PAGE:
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AB 1505 Revives Power of Cities and Counties to Impose Inclusionary Requirements on Rental Housing Developments

Cities and counties are once again authorized to adopt inclusionary housing ordinances requiring residential rental housing developments to include a specified percentage of affordable units as a condition of development, under Assembly Bill 1505 which was signed into law on September 29.  AB 1505 is part of the Legislature’s 15-bill housing package approved this fall.

Inclusionary rental housing programs came to an abrupt halt in 2009 when the California Court of Appeals in Palmer/Sixth Street Properties, L.P. v. City of Los Angeles held that inclusionary housing requirements for residential rental units are pre-empted by the Costa-Hawkins Rental Housing Act.  Costa-Hawkins is the state’s primary rent control law, which generally gives residential landlords the right to establish the initial rents payable by new tenants.  Since Palmer, many cities and counties have either repealed their inclusionary rental housing requirements or declined to enforce them.  AB 1505 supersedes the Court’s ruling in Palmer.

The new law does not limit the percentage of units that a jurisdiction may require to be affordable.  However, if an inclusionary rental ordinance that is adopted or amended after September 15, 2017 requires that more than 15% of the total number of units in the development be affordable to low-income households, the Department of Housing and Community Development has the authority to review the ordinance if the jurisdiction has either: (1) failed to meet at least 75% of its share of its regional housing need allocation for the above-moderate income category over a five-year period, or (2) failed to submit its annual housing element report for two consecutive years or more.  An economic feasibility study will be needed to determine whether the ordinance unduly constrains the production of housing.  Based on the study, HCD can require that the ordinance require no more than 15% low income units.

Cities and counties that elect to adopt inclusionary rental ordinances pursuant to AB 1505 must provide developers with an alternative means of compliance, such as the payment of in-lieu fees, dedication of land, the construction of affordable units off-site, or the acquisition and rehabilitation of existing units.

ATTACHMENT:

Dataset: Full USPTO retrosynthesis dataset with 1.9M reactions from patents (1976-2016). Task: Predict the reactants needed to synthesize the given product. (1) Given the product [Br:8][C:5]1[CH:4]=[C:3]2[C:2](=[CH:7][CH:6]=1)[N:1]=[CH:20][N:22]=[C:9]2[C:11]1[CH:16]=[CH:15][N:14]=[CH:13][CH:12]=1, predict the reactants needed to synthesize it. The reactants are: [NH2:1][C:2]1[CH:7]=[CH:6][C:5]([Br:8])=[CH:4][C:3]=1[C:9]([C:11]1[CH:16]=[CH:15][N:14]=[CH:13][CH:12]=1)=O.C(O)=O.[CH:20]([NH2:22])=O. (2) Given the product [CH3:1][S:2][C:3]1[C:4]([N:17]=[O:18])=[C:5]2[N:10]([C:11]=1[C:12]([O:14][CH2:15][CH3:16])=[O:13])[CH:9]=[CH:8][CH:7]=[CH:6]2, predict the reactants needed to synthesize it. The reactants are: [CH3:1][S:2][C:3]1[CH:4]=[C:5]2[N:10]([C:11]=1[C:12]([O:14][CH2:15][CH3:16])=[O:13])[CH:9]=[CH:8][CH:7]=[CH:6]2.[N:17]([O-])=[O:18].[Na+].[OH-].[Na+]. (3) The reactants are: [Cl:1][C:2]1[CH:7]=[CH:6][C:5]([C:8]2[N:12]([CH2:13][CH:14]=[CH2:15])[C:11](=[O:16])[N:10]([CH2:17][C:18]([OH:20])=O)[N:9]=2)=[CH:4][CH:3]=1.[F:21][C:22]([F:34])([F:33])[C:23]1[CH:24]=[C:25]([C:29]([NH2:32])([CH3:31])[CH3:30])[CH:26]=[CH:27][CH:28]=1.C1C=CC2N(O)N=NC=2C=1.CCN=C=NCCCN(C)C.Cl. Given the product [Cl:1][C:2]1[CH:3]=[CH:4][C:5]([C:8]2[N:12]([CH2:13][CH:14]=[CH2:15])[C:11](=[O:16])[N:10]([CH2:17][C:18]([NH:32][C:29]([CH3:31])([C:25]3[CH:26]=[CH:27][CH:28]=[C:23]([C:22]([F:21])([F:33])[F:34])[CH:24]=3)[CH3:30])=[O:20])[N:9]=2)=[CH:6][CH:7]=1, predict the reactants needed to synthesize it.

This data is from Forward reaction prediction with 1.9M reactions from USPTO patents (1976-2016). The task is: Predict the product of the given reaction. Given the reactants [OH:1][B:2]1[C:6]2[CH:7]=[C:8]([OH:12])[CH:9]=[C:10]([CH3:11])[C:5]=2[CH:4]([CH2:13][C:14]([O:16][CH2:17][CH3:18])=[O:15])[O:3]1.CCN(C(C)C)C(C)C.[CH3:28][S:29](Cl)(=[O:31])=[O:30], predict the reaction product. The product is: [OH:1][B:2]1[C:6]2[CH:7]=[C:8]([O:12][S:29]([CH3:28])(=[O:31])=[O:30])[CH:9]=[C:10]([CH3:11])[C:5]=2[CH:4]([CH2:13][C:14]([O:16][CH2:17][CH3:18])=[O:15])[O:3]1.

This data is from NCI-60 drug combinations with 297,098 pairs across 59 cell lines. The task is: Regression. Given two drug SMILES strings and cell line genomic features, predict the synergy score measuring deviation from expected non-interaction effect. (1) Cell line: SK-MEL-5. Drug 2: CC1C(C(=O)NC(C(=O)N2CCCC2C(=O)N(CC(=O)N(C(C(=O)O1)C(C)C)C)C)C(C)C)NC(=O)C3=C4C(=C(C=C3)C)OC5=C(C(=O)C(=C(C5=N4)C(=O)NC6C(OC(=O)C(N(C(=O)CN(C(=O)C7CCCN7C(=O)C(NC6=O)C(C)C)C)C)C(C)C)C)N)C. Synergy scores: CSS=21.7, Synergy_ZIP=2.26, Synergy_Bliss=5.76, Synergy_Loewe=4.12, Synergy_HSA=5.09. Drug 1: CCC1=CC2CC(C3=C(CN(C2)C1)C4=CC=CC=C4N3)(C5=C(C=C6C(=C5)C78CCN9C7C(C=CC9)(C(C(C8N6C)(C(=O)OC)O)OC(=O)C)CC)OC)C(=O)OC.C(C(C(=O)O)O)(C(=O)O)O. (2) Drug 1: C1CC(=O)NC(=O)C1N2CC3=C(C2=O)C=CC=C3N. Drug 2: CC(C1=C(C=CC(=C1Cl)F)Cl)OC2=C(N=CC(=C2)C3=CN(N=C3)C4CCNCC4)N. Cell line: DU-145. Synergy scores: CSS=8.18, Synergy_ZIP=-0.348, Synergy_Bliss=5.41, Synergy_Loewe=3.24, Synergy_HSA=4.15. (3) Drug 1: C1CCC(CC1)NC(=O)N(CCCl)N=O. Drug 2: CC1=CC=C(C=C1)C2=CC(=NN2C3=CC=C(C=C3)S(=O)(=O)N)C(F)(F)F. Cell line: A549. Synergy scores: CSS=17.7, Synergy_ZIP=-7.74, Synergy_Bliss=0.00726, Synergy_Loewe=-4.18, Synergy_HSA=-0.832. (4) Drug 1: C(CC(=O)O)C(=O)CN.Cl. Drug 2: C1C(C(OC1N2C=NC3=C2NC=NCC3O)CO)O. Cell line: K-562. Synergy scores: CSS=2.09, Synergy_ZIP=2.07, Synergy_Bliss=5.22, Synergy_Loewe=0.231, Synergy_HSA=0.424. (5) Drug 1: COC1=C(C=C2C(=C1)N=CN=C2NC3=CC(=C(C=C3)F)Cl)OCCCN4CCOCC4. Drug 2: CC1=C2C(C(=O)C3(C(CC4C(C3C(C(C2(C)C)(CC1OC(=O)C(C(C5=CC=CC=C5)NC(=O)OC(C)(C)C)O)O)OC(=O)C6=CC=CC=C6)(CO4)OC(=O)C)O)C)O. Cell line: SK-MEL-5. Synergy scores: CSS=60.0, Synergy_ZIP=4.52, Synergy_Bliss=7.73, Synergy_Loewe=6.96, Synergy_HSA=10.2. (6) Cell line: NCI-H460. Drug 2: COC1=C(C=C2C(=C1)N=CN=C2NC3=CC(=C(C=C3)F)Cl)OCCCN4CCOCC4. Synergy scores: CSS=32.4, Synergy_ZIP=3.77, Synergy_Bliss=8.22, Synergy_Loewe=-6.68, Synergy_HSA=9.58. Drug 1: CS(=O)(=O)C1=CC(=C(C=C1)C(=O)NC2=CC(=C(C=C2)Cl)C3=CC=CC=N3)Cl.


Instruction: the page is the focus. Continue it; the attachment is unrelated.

AB 1505 comes on the heels of a 2015 ruling of the California Supreme Court in Building Industry Association v. City of San Jose, 61 Cal. 4th 435 (2015), which strongly upheld the ability of local governments to adopt inclusionary housing ordinances.  Under that ruling, courts will review and uphold inclusionary housing requirements under the most deferential standard, whether the regulation is reasonably related to the public welfare, and will not require the demonstration of a nexus between the development of new market-rate housing and the need for the affordable housing.

Practical Tips

  • Cities and counties with existing inclusionary housing ordinances should determine whether or not their ordinances cover rental housing, or whether rental housing would need to be added to their ordinance.  Those ordinances should also be examined to ensure that they contain alternatives to providing onsite affordable housing, as required by AB 1505.
  • If more than 15% low income units are to be required in a newly adopted or amended ordinance, the local agency will need to conduct an economic feasibility study for HCD review.
  • When adopting a new ordinance or tuning up an existing one, local agencies should look closely at the ordinance upheld in the San Jose case and pay careful attention to the factors the California Supreme Court focused on in its approval of the ordinance.  Those factors include the ordinance’s basis in the city’s Housing Element and General Plan, the structure of the required affordability covenants, the incentives provided to offset the ordinance’s financial burdens, and the inclusion of a “safety valve” process for waiving or reducing inclusionary requirements.